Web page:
I want you to be in church every Sunday not because of the offering or the attendance statistics, but because this is a matter of eternal life and death for every individual in this congregation. I want you to be in church every Sunday, and more importantly, your heavenly Father wants you to be in church every Sunday, because of the gifts of our Lord Jesus Christ which you can only get here, in His Body. I’m talking about the preaching of the Word, the Holy Absolution, the public reading of the Scriptures, Baptism, the Sacrament of the Altar, the mutual conversation and consolation of the brethren. You can’t get that in a boat out on the lake. You can’t get that out on the golf course. You can’t get that with just you and Jesus without the Church. Not the way you get it here among Christ’s holy people, here where He has promised to be for you with His gifts, in full measure, pressed down, overflowing. Here you receive that very blood of Jesus Christ that cleanses you from all sin. Here you are nourished with Christ. You are nourished with His Word and Sacrament. His nourishing sap flows through you and buds forth so that you bear much fruit. “As the branch cannot bear fruit by itself, unless it abides in the vine, neither can you, unless you abide in me. I am the vine; you are the branches. Whoever abides in me and I in him, he it is that bears much fruit, for apart from me you can do nothing” (John 15:4-5; ESV).

This is both a dire warning and a tremendous comfort. It is a dire warning never to stop up the flow of life-giving nourishment from our Lord, because if you stop that up by refusing to receive His gifts, you will cease to bear fruit. Ceasing to bear fruit is the evidence that the branch is dead. And Jesus says that any branch that does not bear fruit, the Vinedresser, the Father, will cut off from the Vine. “If anyone does not abide in me he is thrown away like a branch and withers; and the branches are gathered, thrown into the fire, and burned” (v. 6). On the other hand this is a tremendous comfort for Christians who are joined to their Lord Jesus as branches to the Vine. Every branch that does bear fruit, every branch abiding in Christ and receiving His life-giving nourishment, the Father prunes, in order to make that branch even healthier and more fruitful. That is to say that the sufferings and temptations and trials of this life conform you to the image of Christ, drive you to His mercy, to His nourishment in Word and Sacrament, and thus make your faith even stronger and increase the quantity and quality of your fruit. And there is a great promise here for you: “If you abide in me, and my words abide in you, ask whatever you wish, and it will be done for you” (v. 7; emphasis added). Well, what does that mean, considering I don’t always get what I ask for? It means that abiding in Christ, and in His Word, you will ask according to Christ’s will and according to His Word. And God’s answer will always be yes to such a request. Actually every answer God gives to a Christian’s prayer is yes. It’s just that His yes is so much bigger than we could ever ask or imagine. The old story goes that a boy asks his father for a knife. The father gives his son an apple. God always answers your prayers with so much more, and so much better, than your request. In Christ, His answer is always yes.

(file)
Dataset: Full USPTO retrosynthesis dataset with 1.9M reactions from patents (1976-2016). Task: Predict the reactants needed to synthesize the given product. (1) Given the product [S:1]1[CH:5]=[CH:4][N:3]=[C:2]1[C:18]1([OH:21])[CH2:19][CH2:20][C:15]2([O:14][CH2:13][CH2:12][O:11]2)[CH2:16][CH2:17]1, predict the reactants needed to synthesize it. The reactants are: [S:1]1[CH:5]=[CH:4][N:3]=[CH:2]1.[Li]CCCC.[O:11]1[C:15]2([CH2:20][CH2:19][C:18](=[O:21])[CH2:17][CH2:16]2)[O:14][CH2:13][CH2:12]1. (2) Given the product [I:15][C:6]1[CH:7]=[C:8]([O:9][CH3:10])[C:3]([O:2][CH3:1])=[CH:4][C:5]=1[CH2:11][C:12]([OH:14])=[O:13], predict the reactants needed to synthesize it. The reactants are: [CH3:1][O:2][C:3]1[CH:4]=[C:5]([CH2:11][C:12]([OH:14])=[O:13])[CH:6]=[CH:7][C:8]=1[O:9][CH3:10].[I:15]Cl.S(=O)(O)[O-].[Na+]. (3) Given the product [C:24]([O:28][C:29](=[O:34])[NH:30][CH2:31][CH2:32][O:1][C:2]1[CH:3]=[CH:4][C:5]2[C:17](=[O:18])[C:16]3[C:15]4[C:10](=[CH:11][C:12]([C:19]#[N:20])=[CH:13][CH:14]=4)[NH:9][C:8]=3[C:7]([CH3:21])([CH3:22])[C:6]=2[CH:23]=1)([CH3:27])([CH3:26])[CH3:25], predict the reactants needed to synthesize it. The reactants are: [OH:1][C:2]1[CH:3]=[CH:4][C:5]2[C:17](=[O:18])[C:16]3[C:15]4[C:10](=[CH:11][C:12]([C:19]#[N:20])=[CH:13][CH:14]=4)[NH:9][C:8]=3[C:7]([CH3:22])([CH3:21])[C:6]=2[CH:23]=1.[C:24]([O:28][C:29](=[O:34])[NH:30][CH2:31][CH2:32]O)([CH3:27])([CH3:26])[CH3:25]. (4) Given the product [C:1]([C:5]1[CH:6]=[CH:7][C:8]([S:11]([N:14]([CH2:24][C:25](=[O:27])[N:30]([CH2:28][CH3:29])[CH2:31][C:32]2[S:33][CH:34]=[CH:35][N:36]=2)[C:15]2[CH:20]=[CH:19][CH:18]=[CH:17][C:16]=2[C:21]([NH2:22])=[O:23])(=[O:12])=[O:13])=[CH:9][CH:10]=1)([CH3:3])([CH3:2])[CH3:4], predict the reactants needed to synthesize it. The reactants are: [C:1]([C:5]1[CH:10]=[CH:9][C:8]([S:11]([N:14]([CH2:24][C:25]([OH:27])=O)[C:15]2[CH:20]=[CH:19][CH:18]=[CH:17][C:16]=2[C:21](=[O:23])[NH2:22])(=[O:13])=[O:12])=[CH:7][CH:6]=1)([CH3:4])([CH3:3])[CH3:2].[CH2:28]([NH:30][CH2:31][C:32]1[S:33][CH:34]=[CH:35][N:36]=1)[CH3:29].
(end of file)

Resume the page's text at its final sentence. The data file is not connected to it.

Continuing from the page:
And you will bear fruit. For you cannot be connected to Christ, a branch abiding in the true Vine, without bearing such fruit. His life-giving nourishment will always bud forth into abundance. Faith is always active. Martin Luther wrote, “O, when it comes to faith, what a living, creative, active, powerful thing it is. It cannot do other than good at all times. It never waits to ask whether there is some good work to do, Rather, before the question is raised, it has done the deed, and keeps on doing it.”[2] You may ask, “What good works? In my flesh I see nothing but sin and death.” How true. In your flesh. But remember what Jesus says about the fruit His people bear for God, how they feed the hungry, give drink to the thirsty, clothe the naked, etc., and they don’t even remember having done it. They aren’t even aware of their good works. Yet in truth, having done good for their neighbor, they’ve done it unto Christ. Faith doesn’t keep track of the fruit it bears. Faith is too focused on Jesus Christ and the flow of His nourishment to look back at its own works. Faith simply trusts that Christ will use it to bear fruit. Look to Christ and you will bear fruit. Look to your fruit, and you will dry up. It is not your fruit that gives you nourishment, but Christ, the Vine. Abide in Christ and He in you with His good gifts, and there will always be an abundance of fruit. You will be pruned, but this is for your health and vitality.

Beloved in the Lord, do you want to bear fruit for God? Abide in Christ Jesus. Abide in His Word. Look to Christ crucified and risen for your forgiveness, life, and salvation. He will produce fruit in you. And by this the Father will be glorified, and you will show the world that you are disciples of Jesus Christ. That’s His promise. In the Name of the Father, and of the Son (+), and of the Holy Spirit. Amen.

[1] Catechism quotes from Luther’s Small Catechism (St. Louis: Concordia, 1986).
[2] Martin Luther, “Preface to Romans,” John Dillenberger, Martin Luther: Selections From His Writings (Garden City, NY: Anchor, 1961) p. 24.